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Chicago Coalition for the Homeless;
This report shows 76,998 Chicagoans experienced homelessness in 2018, per an annual analysis by CCH that relies on the most current U.S. census data.
Though the city's aggregate homelessness count decreased from the prior year, Chicago saw a nearly 2,000-person increase among those who lived on the street or in shelters. It is a development with troubling connotations today: The city's shelter system is a hotspot for COVID-19 infections and homelessness is expected to climb dramatically during the worsening economic downturn triggered by the pandemic.
Per our analysis, the number who experienced homelessness decreased by 4,282 people, or 5.9% from 2017. This net decrease was concentrated exclusively among homeless people in temporary living situations, also known as living "doubled-up" or "couch-surfing." The number who doubled-up in 2018 remained massive, at 58,872 Chicagoans.
National Urban Indian Family Coalition;
Urban American Indian & Alaska Native (AI/AN) organizations have been and always will be the vanguard for addressing and responding to both immediate and future challenges of urban AI/AN communities. Amidst the COVID-19 pandemic, these community-based, nonprofits are experiencing significant issues and challenges, while providing critical, on the ground responses to this national crisis.
As a result of these significant challenges, NUIFC was compelled to develop this in-depth report in partnership with our 40+ members and the urban communities that they serve.
S. D. Bechtel, Jr. Foundation;
In an era when social sector leaders face uncertainty and significant change, resilience is critical to organizational survival. At their best, resilient nonprofits respond to disruptions as tipping points rather than tragedies, finding new opportunities to learn, grow, evolve, and, ultimately, better serve their communities. So, what does it take for nonprofits to survive and even thrive amid shocks? This research points to seven crucial characteristics, and surfaces principles and practices for funders who seek to boost grantee resilience.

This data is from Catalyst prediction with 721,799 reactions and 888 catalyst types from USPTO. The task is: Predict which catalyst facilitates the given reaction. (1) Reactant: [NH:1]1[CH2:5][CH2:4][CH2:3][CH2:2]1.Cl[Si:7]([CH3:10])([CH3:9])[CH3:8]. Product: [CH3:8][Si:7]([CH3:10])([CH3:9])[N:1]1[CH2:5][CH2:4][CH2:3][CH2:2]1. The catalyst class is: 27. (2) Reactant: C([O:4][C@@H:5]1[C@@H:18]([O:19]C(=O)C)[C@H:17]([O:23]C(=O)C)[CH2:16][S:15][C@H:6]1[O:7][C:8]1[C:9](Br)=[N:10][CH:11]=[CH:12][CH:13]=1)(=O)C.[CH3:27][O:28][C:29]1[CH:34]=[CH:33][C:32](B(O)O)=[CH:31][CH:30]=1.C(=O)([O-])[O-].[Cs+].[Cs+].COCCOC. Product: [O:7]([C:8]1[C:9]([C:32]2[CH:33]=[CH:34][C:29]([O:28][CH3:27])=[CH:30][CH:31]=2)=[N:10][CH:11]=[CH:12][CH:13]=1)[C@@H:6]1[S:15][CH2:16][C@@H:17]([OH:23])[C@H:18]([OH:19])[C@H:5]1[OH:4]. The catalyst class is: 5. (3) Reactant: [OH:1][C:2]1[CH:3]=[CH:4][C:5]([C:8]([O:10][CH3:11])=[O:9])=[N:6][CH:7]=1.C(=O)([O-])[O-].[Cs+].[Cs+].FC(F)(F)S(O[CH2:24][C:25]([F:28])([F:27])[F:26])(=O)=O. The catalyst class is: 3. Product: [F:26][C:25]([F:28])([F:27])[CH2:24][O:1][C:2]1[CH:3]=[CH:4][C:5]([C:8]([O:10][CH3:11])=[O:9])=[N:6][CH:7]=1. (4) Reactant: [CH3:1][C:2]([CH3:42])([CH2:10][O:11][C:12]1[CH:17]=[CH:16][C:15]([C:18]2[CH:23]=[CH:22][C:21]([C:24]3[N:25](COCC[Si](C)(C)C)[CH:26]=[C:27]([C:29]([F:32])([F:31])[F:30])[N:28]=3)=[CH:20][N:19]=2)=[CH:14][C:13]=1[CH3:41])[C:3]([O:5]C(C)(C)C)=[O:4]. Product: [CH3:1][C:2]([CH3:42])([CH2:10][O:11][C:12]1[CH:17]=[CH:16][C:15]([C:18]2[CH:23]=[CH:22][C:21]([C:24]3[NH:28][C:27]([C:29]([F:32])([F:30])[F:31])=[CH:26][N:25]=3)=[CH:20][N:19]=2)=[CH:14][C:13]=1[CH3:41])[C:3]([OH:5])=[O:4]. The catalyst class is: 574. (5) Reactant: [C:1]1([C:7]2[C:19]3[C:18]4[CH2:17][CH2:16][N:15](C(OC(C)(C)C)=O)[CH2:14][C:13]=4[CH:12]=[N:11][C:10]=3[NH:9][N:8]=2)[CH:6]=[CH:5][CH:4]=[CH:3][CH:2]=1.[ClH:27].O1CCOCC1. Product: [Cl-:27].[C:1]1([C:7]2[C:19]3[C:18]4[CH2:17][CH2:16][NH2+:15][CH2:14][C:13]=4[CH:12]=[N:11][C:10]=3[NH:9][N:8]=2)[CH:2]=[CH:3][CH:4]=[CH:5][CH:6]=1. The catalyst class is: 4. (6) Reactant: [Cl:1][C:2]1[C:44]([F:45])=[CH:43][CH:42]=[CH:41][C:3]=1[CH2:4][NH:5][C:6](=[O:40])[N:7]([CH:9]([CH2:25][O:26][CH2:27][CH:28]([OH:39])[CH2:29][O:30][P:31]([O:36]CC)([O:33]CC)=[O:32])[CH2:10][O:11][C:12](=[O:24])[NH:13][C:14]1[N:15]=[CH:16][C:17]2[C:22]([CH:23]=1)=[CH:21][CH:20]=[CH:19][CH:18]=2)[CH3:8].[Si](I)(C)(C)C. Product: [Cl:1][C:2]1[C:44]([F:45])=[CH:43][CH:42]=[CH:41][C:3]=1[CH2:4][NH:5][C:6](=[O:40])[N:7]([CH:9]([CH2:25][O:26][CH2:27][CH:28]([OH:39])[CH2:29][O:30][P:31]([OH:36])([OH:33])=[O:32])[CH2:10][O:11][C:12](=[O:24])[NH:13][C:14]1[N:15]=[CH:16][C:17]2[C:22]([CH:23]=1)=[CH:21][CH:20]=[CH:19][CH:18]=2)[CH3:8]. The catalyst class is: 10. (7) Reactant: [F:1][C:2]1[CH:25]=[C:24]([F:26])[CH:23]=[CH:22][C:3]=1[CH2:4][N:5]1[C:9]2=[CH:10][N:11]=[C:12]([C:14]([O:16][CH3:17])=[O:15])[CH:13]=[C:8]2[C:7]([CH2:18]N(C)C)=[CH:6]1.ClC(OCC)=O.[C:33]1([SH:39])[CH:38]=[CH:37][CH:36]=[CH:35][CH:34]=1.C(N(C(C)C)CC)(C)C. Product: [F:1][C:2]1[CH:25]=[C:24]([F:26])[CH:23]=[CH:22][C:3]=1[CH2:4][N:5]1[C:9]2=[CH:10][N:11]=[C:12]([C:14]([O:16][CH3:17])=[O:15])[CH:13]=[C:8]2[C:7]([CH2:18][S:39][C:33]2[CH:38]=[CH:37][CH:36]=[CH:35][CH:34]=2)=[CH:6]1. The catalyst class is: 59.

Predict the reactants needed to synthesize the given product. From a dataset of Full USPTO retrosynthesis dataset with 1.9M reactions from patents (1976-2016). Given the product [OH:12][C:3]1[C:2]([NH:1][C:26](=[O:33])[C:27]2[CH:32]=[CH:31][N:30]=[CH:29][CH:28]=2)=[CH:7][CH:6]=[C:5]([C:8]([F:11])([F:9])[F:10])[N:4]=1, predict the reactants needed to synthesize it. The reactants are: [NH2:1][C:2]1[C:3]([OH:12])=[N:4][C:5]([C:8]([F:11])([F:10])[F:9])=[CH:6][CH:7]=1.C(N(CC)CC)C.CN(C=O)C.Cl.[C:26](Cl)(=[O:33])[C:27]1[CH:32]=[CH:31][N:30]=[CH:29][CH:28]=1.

European Foundation Centre (EFC);
30 years. 30 contributors. 30 takes on the future of philanthropy.
With so many complex and urgent challenges facing contemporary society, clearly treading water isn't enough. How can philanthropy adapt to tackle these challenges head on? How can the EFC be the catalyst in this process?The answers to these questions are going to be critical.This commemorative book, marking 30 years since the establishment of the European Foundation Centre, turns to some of the most influential thought leaders on philanthropy from around the world to have their say on the future of the EFC and the wider philanthropic sector.
Social IMPACT Research Center;
Millions of people in Illinois experience poverty or are living on the brink. That societal position keeps opportunities out of reach and nearly guarantees worse outcomes in every quality of life domain—making ALL of us worse off. The poverty rate for the United States was 11.8% in 2018, a decline of 0.5 percentage points from 2017. There were 38.1 million people in poverty nationwide. In 2018, 1.5 million Illinoisans were in poverty—a rate of 12.1%. Additionally, 2.0 million Illinoisans are near poor and economically insecure with incomes between 100% and 199% of the federal poverty threshold. This year marks the first time that the U.S.poverty rate is below pre-recession levels; Illinois lags behind this trend,with its poverty rate just returning to pre-recession levels.
Rockefeller Archive Center;
This report studies the International Basic Economy Corporation (IBEC) Housing Corporation (IHC) and its attempts to build prefabricated housing in Baghdad, Iraq during the 1950s. Architect Wallace K. Harrison experimented with cast-in-place concrete to create "a house built like a sidewalk." This process came to be known as the "IBEC System," leading to IHC mass-produced housing projects in Virginia, Florida, Venezuela, Puerto Rico, Iraq, and Iran. In 1955, the Development Board of Iraq hired Greek architect Constantinos Doxiadis to develop a comprehensive five-year plan for the nation's housing shortages. With Doxiadis urging experimentation in construction technique and with IHC's desire to secure access to the Middle East, IHC applied for contracts to build mass-produced housing in Iraq under this program. In 1950s Iraq, Pan-Arabism was taking hold. IHC imported expensive equipment into Baghdad and built demonstration housing, with the ambition to build hundreds of houses; however, on July 14, 1958, the reigning monarchy was overthrown and IHC, along with other western firms, left Iraq, abandoning their projects and equipment. This short report summarizes this story.